information and migrant populations

Cat looking out an open window
From Home and garden : notes and thoughts, practical and critical, of a worker in both / by Gertrude Jekyll (1900)

41st chat, September 8 2015: information and migrant populations

Moderated by @bembrarian
Storify (pdf, html) by @violetbfox

Topic: As a librarian with professional experience in Philadelphia and Seattle, I have encountered and worked with many migrant and immigrant populations from all over the world. I recently have been working as a librarian and information management specialist in Cambodia, where the idea of migratory patterns and movements between rural areas and cities is an ever-growing trend. Today we will talk about the role of the library in a place/community, and its impact on migrant populations. While we explore these ideas, keep an open mind about what “migration” means. This topic is not solely regarding migrant workers. From children of military to refugees to rural migrant workers to city transplants, individuals who encounter physical movement from one place to another will also encounter disruptions in their ability to retrieve information and solve everyday problems. What lessons might we learn from each other regarding the texture of the population where we serve? How does the ubiquity of the Internet and the assumption of the ubiquity of the Internet impact our assumptions about populations where we serve?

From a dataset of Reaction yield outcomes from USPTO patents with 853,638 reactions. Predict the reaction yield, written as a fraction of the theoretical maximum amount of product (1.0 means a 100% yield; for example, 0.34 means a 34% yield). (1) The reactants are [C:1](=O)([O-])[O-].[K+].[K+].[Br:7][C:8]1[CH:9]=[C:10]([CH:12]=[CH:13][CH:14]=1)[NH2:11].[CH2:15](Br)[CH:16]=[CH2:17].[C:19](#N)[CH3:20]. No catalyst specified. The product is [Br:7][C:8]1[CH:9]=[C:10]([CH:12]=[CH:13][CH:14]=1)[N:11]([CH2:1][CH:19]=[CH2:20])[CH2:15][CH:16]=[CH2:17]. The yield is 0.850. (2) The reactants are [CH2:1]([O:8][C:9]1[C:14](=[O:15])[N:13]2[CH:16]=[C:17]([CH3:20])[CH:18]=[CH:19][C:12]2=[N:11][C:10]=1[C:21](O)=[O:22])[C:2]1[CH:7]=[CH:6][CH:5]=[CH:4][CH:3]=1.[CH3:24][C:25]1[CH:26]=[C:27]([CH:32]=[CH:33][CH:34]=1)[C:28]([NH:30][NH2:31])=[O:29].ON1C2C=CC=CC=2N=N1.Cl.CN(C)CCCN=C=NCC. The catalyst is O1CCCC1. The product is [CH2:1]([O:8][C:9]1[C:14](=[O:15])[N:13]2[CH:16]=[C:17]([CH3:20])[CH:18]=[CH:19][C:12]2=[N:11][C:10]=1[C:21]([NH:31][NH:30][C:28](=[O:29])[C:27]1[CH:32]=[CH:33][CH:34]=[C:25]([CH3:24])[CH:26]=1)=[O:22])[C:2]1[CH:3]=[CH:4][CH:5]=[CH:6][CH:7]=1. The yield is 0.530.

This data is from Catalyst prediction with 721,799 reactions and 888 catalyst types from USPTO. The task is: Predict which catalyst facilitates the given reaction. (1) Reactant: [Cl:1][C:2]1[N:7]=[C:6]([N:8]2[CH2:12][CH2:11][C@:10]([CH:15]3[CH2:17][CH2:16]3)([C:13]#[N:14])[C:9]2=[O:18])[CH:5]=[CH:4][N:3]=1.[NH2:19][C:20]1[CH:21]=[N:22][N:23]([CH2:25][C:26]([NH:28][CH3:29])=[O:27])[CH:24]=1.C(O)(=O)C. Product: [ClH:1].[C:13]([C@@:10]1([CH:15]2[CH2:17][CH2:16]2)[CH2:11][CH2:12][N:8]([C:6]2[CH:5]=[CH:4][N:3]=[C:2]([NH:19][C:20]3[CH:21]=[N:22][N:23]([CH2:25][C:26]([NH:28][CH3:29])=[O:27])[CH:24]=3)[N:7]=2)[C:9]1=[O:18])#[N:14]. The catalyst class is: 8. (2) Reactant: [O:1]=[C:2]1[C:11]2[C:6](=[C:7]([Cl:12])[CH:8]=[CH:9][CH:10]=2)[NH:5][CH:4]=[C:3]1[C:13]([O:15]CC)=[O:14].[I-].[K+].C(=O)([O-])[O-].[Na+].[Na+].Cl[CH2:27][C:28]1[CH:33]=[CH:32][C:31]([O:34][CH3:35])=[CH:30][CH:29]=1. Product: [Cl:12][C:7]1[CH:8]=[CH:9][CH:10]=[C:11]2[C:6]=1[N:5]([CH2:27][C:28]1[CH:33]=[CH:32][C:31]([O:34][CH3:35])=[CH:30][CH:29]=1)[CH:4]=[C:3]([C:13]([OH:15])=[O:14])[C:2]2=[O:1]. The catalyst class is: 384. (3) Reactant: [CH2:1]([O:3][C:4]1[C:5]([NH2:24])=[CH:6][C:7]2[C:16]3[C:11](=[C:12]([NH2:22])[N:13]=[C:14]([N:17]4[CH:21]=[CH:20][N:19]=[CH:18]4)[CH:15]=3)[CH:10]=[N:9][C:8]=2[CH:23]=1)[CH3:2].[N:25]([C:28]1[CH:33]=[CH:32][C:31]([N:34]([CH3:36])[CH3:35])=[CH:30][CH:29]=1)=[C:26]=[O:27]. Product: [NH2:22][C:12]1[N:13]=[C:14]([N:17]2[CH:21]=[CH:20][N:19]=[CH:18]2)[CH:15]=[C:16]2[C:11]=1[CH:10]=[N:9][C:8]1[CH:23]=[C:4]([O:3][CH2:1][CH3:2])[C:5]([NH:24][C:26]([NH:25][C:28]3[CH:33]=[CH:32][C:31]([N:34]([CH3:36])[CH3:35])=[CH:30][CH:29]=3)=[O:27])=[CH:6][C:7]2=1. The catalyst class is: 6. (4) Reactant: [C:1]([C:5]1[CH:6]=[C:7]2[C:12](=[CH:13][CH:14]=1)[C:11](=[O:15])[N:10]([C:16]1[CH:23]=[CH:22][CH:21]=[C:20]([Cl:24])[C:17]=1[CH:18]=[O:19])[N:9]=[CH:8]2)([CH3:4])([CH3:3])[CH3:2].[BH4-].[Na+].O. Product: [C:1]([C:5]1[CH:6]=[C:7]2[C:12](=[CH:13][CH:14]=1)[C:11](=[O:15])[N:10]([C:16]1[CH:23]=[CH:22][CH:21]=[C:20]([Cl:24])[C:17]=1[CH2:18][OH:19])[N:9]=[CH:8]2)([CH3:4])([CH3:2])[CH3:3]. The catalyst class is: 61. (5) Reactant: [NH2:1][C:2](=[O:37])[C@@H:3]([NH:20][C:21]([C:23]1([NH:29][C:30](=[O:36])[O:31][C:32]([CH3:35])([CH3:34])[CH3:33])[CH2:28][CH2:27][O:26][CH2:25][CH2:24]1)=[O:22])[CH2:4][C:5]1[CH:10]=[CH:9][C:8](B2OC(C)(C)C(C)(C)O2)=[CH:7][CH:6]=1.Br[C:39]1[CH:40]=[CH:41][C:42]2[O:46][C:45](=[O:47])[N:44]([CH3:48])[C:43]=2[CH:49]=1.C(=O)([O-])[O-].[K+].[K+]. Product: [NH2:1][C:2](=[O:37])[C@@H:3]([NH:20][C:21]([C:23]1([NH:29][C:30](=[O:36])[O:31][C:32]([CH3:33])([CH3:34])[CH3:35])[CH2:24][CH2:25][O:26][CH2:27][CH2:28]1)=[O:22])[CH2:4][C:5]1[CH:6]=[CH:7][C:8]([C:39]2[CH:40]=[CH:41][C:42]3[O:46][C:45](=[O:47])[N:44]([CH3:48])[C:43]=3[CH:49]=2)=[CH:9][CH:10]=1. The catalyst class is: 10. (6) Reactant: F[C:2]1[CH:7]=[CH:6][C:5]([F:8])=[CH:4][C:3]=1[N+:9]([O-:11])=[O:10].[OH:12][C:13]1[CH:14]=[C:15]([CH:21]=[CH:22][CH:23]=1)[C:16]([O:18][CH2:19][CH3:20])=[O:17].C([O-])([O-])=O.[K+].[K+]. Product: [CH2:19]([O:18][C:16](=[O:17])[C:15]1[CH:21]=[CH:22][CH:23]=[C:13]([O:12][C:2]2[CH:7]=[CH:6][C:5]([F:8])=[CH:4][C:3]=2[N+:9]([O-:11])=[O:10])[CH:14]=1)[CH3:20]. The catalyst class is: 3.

Suggested readings:

  • Wikipedia page on “Human Migration” ( For general definitions, an overview of human migration theory, and some great reasons why people move from one place to another, read this page. I particularly like Lee’s laws, which include push and pull factors (Everett S. Lee (1966). “A Theory of Migration”).
  • Southeast Asian Globe: “Power to the People?” ( For perspective on the country I am currently living and working in, check out this article. Many individuals have been moving to the Phnom Penh from rural/provincial agriculture positions over the past decade and that drastically affects class structure.

Discussion questions:

  • Q1. What migrant populations do you serve at your library? Does your library observe migration and how?
  • Q2. What are key components that define “place” and “community,” and how can libraries/librarians embody those core qualities?
  • Q3. How can the library provide culture support to migrant populations during crises in information seeking?
  • Q4. How can libraries become more welcoming in general to new individuals and populations in the community?
  • Q5. For groups and individuals who will leave the community for elsewhere, what support can the library provide?

Additional reading:

  • Another very telling article on Phnom Penh’s developments and urban migrations:
  • Seattle Public Library: “Literacy, ESL and Citizenship” ( Here is one example of a public library’s initiatives to support new members to a community. As you review, note the tension between broad support and a degree of intimacy with the community.
  • UN: “Migration Should Be ‘a Journey of Hope, Not a Perilous Gamble’, Secretary-General Tells Stockholm Forum, Urging Fresh Ideas, Innovative Partnerships” ( A rather inspiring document questioning policy and institutional best practices regarding migrant populations. Additional UN migration documents can be found here:

Resources from chat participants: